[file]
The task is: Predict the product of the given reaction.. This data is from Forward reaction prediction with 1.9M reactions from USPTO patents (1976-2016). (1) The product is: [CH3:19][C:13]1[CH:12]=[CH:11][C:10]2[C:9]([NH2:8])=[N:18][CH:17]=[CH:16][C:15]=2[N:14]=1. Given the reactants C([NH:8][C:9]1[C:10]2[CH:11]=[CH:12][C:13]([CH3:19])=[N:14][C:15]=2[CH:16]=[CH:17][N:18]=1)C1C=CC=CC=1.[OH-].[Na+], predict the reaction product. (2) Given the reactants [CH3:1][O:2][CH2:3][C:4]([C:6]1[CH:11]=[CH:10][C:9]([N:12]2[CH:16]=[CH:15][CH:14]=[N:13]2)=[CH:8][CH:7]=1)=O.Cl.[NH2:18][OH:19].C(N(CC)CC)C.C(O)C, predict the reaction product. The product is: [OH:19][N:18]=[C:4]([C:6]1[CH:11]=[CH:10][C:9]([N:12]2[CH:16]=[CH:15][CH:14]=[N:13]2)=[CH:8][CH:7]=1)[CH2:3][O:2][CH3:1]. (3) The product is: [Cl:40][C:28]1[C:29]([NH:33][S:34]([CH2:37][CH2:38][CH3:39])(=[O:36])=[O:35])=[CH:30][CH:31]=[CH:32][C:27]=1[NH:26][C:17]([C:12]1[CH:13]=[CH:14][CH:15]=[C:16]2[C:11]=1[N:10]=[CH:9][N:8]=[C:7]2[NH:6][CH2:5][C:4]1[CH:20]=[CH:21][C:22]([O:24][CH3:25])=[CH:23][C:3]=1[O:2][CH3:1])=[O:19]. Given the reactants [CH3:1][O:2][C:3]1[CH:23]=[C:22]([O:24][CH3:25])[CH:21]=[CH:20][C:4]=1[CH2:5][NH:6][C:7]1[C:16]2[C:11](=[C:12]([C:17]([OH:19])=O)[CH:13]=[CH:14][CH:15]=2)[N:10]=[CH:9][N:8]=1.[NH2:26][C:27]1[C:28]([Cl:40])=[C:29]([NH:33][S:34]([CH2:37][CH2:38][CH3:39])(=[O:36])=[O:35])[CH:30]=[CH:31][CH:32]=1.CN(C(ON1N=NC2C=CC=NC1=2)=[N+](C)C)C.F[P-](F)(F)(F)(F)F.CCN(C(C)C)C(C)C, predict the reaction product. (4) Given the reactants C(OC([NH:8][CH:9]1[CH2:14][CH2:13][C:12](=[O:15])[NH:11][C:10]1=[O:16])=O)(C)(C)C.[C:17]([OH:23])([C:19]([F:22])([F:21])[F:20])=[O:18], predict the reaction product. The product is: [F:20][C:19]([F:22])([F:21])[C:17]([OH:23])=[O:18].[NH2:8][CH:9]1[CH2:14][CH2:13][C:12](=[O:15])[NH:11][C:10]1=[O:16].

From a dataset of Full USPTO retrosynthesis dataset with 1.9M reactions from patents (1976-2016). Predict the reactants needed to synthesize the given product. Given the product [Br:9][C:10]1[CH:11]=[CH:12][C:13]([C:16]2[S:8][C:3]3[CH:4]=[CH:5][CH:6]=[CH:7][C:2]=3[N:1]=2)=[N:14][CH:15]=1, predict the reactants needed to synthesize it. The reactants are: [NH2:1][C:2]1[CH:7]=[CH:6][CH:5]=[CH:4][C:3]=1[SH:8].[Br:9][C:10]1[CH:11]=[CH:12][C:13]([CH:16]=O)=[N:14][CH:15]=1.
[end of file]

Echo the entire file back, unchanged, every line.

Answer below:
The task is: Predict the product of the given reaction.. This data is from Forward reaction prediction with 1.9M reactions from USPTO patents (1976-2016). (1) The product is: [CH3:19][C:13]1[CH:12]=[CH:11][C:10]2[C:9]([NH2:8])=[N:18][CH:17]=[CH:16][C:15]=2[N:14]=1. Given the reactants C([NH:8][C:9]1[C:10]2[CH:11]=[CH:12][C:13]([CH3:19])=[N:14][C:15]=2[CH:16]=[CH:17][N:18]=1)C1C=CC=CC=1.[OH-].[Na+], predict the reaction product. (2) Given the reactants [CH3:1][O:2][CH2:3][C:4]([C:6]1[CH:11]=[CH:10][C:9]([N:12]2[CH:16]=[CH:15][CH:14]=[N:13]2)=[CH:8][CH:7]=1)=O.Cl.[NH2:18][OH:19].C(N(CC)CC)C.C(O)C, predict the reaction product. The product is: [OH:19][N:18]=[C:4]([C:6]1[CH:11]=[CH:10][C:9]([N:12]2[CH:16]=[CH:15][CH:14]=[N:13]2)=[CH:8][CH:7]=1)[CH2:3][O:2][CH3:1]. (3) The product is: [Cl:40][C:28]1[C:29]([NH:33][S:34]([CH2:37][CH2:38][CH3:39])(=[O:36])=[O:35])=[CH:30][CH:31]=[CH:32][C:27]=1[NH:26][C:17]([C:12]1[CH:13]=[CH:14][CH:15]=[C:16]2[C:11]=1[N:10]=[CH:9][N:8]=[C:7]2[NH:6][CH2:5][C:4]1[CH:20]=[CH:21][C:22]([O:24][CH3:25])=[CH:23][C:3]=1[O:2][CH3:1])=[O:19]. Given the reactants [CH3:1][O:2][C:3]1[CH:23]=[C:22]([O:24][CH3:25])[CH:21]=[CH:20][C:4]=1[CH2:5][NH:6][C:7]1[C:16]2[C:11](=[C:12]([C:17]([OH:19])=O)[CH:13]=[CH:14][CH:15]=2)[N:10]=[CH:9][N:8]=1.[NH2:26][C:27]1[C:28]([Cl:40])=[C:29]([NH:33][S:34]([CH2:37][CH2:38][CH3:39])(=[O:36])=[O:35])[CH:30]=[CH:31][CH:32]=1.CN(C(ON1N=NC2C=CC=NC1=2)=[N+](C)C)C.F[P-](F)(F)(F)(F)F.CCN(C(C)C)C(C)C, predict the reaction product. (4) Given the reactants C(OC([NH:8][CH:9]1[CH2:14][CH2:13][C:12](=[O:15])[NH:11][C:10]1=[O:16])=O)(C)(C)C.[C:17]([OH:23])([C:19]([F:22])([F:21])[F:20])=[O:18], predict the reaction product. The product is: [F:20][C:19]([F:22])([F:21])[C:17]([OH:23])=[O:18].[NH2:8][CH:9]1[CH2:14][CH2:13][C:12](=[O:15])[NH:11][C:10]1=[O:16].

From a dataset of Full USPTO retrosynthesis dataset with 1.9M reactions from patents (1976-2016). Predict the reactants needed to synthesize the given product. Given the product [Br:9][C:10]1[CH:11]=[CH:12][C:13]([C:16]2[S:8][C:3]3[CH:4]=[CH:5][CH:6]=[CH:7][C:2]=3[N:1]=2)=[N:14][CH:15]=1, predict the reactants needed to synthesize it. The reactants are: [NH2:1][C:2]1[CH:7]=[CH:6][CH:5]=[CH:4][C:3]=1[SH:8].[Br:9][C:10]1[CH:11]=[CH:12][C:13]([CH:16]=O)=[N:14][CH:15]=1.